So, myself, a liberal libertarian, and my friend, a conservative libertarian, have been getting into some good political discussions over email. He sent me this article:http://www.townhall.com/columnists/nealboortz/nb20040827.shtmlBasically, it outlines a national sales tax which would repeal all national income and corporate taxes. PLease read and let the discussion begin. Eric
PLease read and let the discussion begin. Without reading, it is my belief that there isn't enough political backbone in the House and Senate, to say nothing of the White House, to pass anything resembling a national sales tax while repealing income taxes. Therefore, discussions of such a tax are not interesting to me.Should Congress start displaying some real interest in the subject, then I'll start spending time with the issue.--Peter
Eric,This idea has been around a LONG time.But like the other poster said, there's currently not much chance of this ever getting implemented... unless...I was thinking about this a few months ago, after a local Republican caucus meeting here in Houston. Some people had asked if they could hand out flyers on their idea of a national sales tax. (I'll try to find their link again). Ah, here it is.http://www.fairtax.org/Anyway, later that week, I saw a show on the history channel about voter's rights. They talked about all the schemes that have been used to prevent low-income and minority groups from voting. Eventually we outlawed "poll taxes" and similar tactics that put people at a disadvantage for their lack of wealth or education.So I started thinking about how similar the current tax laws are to this situation. People with lower wealth and education are at a major disadvantage when it comes to preparing their taxes to maximum advantage. I wonder about the consitutionality of this. I'm surprised that minority groups haven't raised this issue more strongly yet. Maybe they just haven't thought of it in those terms yet.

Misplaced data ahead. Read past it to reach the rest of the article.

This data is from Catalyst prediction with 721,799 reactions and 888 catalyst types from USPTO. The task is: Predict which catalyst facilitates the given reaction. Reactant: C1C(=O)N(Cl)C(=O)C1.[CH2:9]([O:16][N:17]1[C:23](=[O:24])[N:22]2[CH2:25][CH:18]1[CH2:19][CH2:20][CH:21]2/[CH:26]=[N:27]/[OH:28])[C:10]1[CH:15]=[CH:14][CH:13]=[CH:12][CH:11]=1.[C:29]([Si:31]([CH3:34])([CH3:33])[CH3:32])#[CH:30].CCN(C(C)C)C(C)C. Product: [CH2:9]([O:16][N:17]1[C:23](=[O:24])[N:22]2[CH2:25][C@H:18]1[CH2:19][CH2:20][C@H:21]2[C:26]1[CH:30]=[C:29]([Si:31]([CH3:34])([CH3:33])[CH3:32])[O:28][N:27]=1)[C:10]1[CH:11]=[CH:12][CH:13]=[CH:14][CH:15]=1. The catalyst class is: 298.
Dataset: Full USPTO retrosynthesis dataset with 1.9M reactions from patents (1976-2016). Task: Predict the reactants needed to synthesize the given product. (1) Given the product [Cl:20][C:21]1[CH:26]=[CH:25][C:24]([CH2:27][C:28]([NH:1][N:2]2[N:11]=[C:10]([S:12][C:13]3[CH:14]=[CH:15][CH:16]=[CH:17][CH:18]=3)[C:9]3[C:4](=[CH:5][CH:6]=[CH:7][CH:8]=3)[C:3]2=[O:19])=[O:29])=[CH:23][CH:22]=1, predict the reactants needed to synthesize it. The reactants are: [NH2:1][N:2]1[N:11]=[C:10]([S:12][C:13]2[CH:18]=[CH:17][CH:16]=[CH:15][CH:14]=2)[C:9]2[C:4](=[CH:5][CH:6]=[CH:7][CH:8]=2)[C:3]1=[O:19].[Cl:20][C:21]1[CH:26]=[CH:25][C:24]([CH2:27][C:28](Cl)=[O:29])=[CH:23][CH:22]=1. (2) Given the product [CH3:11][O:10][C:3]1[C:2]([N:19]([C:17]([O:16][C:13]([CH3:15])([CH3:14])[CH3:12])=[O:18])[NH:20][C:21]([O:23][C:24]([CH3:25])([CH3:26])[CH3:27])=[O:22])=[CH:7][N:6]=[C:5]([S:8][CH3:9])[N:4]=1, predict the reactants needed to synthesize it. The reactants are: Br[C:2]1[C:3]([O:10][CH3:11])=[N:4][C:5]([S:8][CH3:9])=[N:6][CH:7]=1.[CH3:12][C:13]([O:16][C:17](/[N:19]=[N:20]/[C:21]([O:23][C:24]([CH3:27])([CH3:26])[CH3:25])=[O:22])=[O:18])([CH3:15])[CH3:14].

IMHO, such a national sales tax would be a very regressive tax system, penalizing those with a lower income. If you start doing exceptions for certain expenditures, then you create a bigger monster. The only good thing about it would be that it encourage savings. But savings does not improve production and it will result in a lower GDP.The reason that minorities do not push it is that besides been regresive, it would eliminate the Earned Income Credit, which minorities are the main beneficiaries of.RPons